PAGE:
As any test manager can tell you, it is not their job to decided when a product is ready to launch (that’s up to the product owner). Projects are rarely 100% perfect when they’re launched and it often comes down to “which bugs are we OK with?” (Also see The 12 Bugs of Xmas)
Some products are released with such fundamental issues that it’s hard to believe the company didn’t know about them. Glaring security holes. Slow response time. Missing features that consumers have come to expect. Are these OK or are they issues that should be addressed before launch? Let’s take a look at two recent examples:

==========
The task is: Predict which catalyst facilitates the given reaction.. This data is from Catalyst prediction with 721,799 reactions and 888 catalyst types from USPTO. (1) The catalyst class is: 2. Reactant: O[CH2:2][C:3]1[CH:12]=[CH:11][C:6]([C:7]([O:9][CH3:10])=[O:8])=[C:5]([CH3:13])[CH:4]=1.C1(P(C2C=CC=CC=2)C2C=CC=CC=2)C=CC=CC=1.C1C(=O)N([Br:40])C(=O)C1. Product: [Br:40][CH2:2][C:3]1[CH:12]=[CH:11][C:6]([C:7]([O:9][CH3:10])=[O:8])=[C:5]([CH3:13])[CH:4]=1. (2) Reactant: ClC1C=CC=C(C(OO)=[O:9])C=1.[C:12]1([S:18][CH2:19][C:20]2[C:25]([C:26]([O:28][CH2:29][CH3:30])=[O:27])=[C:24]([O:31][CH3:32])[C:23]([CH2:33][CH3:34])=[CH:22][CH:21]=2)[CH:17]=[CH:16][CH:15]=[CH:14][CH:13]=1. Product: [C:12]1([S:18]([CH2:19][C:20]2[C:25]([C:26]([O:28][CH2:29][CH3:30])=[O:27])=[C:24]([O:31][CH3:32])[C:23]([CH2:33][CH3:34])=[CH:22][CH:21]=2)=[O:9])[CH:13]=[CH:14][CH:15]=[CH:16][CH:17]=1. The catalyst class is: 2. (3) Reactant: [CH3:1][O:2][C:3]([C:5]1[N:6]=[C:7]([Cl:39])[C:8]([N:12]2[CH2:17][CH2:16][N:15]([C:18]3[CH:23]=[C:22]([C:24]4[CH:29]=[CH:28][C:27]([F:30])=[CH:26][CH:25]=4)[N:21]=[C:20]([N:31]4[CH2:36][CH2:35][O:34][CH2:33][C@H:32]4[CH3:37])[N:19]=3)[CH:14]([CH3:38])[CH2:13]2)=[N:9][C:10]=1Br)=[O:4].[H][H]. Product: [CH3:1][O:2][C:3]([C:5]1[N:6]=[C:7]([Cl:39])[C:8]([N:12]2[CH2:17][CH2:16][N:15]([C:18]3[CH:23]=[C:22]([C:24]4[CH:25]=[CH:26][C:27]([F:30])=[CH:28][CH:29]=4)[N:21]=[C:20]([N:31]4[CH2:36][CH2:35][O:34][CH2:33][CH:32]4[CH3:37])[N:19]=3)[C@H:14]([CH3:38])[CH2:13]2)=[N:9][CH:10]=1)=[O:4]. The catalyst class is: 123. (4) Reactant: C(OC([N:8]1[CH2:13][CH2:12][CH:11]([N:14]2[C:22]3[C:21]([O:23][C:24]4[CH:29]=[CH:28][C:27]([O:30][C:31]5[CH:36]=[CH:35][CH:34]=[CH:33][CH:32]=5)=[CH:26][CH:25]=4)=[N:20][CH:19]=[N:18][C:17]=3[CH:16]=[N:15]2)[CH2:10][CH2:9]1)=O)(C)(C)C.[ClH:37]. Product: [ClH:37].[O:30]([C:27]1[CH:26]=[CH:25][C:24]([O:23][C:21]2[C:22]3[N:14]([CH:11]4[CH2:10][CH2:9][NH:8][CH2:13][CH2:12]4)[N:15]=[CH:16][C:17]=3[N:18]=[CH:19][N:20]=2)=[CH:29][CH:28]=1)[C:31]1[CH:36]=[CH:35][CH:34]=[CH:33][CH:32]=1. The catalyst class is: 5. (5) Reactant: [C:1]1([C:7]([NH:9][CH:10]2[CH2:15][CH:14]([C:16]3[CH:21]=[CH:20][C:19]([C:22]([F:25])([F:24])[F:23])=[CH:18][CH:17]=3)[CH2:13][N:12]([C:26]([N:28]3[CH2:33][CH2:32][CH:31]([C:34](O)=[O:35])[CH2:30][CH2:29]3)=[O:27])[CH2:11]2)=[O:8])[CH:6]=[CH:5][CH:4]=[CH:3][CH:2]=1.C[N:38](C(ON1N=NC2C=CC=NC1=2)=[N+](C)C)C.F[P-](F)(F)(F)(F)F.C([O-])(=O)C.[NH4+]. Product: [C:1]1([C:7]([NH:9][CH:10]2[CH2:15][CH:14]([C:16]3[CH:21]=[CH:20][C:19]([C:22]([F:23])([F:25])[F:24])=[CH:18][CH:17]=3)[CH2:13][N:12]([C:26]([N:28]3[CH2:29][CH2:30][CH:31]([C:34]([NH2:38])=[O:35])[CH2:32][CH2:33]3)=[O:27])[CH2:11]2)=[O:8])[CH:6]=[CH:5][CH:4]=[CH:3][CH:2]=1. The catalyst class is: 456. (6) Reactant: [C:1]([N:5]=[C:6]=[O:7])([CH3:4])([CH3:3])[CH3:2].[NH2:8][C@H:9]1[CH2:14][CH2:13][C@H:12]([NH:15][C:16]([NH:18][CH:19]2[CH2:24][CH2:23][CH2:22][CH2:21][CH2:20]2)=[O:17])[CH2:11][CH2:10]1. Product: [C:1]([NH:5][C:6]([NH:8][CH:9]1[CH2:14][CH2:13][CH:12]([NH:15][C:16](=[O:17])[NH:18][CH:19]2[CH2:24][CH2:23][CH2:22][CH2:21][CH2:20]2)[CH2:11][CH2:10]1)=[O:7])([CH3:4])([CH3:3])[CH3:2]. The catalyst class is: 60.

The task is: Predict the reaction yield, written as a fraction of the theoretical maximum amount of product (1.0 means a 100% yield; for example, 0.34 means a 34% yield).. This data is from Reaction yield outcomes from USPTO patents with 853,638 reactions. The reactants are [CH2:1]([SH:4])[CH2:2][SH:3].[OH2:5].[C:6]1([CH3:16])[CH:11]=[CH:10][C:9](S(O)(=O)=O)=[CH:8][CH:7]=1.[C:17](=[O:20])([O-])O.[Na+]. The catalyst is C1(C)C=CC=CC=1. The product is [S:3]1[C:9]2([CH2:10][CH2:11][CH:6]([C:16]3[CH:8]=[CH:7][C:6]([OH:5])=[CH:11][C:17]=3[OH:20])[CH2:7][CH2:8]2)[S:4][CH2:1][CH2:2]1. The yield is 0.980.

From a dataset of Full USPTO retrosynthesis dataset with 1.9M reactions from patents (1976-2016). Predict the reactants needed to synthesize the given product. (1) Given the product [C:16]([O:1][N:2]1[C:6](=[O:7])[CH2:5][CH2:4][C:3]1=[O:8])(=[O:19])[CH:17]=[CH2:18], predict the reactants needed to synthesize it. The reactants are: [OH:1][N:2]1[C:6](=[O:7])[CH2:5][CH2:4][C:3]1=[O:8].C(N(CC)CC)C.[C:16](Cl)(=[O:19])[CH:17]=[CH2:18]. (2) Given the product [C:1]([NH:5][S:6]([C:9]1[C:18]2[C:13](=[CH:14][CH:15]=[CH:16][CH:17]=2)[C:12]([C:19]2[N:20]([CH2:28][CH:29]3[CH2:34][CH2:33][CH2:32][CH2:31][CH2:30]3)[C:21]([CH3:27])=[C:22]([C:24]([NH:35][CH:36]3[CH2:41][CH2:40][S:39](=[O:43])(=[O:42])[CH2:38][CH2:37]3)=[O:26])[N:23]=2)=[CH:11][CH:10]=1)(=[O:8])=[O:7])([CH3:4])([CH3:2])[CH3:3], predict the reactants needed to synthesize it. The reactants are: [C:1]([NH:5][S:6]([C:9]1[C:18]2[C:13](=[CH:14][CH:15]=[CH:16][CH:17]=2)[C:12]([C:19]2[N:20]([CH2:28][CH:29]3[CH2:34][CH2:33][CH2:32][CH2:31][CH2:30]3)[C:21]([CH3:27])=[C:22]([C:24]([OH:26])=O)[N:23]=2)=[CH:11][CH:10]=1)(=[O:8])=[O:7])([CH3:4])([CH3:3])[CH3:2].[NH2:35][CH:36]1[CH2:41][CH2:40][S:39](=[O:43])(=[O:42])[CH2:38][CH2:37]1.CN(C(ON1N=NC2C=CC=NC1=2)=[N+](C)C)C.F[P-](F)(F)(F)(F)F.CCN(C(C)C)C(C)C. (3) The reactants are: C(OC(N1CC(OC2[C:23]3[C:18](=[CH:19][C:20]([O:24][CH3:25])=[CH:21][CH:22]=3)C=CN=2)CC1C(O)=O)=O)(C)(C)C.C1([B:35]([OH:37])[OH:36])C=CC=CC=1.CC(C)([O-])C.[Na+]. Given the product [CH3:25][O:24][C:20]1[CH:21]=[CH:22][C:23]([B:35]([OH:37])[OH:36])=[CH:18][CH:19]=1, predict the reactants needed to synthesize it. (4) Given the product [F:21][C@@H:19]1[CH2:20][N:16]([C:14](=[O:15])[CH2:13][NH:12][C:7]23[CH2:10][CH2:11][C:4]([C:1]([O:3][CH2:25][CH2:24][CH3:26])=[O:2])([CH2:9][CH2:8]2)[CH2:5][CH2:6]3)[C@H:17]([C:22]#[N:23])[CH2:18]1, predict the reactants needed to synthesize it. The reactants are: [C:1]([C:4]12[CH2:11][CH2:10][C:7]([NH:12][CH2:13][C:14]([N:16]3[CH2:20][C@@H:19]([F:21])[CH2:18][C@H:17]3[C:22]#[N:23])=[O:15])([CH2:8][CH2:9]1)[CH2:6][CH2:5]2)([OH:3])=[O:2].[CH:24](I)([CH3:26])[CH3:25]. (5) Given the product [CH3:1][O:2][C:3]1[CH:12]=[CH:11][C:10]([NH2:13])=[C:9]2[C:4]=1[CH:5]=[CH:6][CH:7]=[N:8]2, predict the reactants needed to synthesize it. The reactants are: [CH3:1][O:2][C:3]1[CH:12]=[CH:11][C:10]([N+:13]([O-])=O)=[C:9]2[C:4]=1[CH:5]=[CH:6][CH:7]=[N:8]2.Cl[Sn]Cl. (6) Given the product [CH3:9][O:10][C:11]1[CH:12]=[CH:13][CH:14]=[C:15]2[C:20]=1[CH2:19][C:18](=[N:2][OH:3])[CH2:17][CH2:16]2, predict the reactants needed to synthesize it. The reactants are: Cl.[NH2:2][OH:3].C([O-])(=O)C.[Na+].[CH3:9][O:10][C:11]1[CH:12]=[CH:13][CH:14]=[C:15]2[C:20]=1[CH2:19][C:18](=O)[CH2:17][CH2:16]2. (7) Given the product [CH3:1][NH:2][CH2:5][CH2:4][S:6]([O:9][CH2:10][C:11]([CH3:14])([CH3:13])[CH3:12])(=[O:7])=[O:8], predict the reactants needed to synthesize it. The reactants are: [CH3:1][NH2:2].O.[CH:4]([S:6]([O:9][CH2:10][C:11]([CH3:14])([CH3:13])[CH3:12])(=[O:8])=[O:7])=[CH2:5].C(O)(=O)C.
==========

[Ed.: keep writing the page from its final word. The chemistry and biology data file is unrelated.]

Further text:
Great news, Kindle Fire owners. Amazon just announced the long overdue Kindle Fire update that’s said to resolve many of the issues with the budget tablet. Most of the common complaints are addressed: owners can now select and remove items from the carousel, the WiFi system is more robust and supports passwords, but most importantly, update 6.2.1 reportedly improves overall performance and the touchscreen response.
This update has been needed from the moment the Fire hit the scene. The first round of reviews praised the Fire for its overall value but pointed to sluggish performance as the device’s major downfall. Amazon maintained a system update would resolve many of the problems. Hopefully this is the update Fire owners have been waiting for.